The obvious, quick and easy solution to get the length of a number as a string would be this.

var number = 1234;
var digitCount = number.ToString().Length; // output: 4

There is nothing wrong with this. There is just a more performance efficient solution to this and it is called ISpanFormattable.

All integral numeric types (int, long, etc.) and floating-point numeric types (double, decimal, etc.) in .NET since version 6 implement the ISpanFormattable interface which relies on System.Span<T> and System.ReadOnlySpan<T>.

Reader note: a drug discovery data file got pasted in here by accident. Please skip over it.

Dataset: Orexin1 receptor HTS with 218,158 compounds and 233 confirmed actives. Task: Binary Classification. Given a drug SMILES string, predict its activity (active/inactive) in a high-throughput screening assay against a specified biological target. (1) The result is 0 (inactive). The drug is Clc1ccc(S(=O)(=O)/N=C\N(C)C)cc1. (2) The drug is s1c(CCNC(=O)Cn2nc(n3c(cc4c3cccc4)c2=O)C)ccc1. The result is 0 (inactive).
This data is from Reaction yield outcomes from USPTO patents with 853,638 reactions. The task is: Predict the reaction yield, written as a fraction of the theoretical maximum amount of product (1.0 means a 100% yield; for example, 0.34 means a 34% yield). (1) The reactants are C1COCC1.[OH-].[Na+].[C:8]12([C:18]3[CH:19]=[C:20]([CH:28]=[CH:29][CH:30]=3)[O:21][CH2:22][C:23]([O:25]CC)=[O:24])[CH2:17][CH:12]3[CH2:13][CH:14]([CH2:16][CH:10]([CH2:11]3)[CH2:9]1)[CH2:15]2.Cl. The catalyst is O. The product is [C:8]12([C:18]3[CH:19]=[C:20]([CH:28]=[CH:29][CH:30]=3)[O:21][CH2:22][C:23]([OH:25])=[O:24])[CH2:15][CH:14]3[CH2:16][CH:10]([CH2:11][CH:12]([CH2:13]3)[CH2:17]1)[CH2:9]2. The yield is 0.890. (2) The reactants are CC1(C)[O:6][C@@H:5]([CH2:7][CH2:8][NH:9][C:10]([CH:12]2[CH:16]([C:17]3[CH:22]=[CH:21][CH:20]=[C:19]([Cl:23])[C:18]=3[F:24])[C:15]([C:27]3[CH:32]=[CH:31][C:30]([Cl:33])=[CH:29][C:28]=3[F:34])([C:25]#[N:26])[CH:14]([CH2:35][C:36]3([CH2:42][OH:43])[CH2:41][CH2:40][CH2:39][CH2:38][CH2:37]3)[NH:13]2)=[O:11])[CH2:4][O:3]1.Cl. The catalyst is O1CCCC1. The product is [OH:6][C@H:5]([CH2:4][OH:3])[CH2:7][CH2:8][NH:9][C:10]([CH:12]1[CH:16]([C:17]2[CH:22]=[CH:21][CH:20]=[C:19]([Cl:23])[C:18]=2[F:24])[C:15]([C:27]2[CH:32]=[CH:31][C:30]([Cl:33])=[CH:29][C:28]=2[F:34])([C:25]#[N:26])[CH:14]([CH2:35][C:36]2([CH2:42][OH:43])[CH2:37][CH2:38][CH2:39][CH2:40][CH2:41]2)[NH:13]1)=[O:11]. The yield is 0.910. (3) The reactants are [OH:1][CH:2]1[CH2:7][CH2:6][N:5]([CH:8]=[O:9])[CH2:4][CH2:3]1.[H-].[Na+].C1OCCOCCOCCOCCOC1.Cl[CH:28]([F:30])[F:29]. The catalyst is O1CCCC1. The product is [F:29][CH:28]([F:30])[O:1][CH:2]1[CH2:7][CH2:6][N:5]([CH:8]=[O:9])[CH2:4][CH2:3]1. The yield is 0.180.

By using the ISpanFormattable.TryFormat method we avoid the allocation on the heap. More on Stack vs. Heap memory.

// Run code on
var number = 1234;
Span<char> digits = stackalloc char[10]; // int.MaxValue.ToString().Length == 10
number.TryFormat(digits, out var charsWritten);
var digitCount = digits[..charsWritten].Length;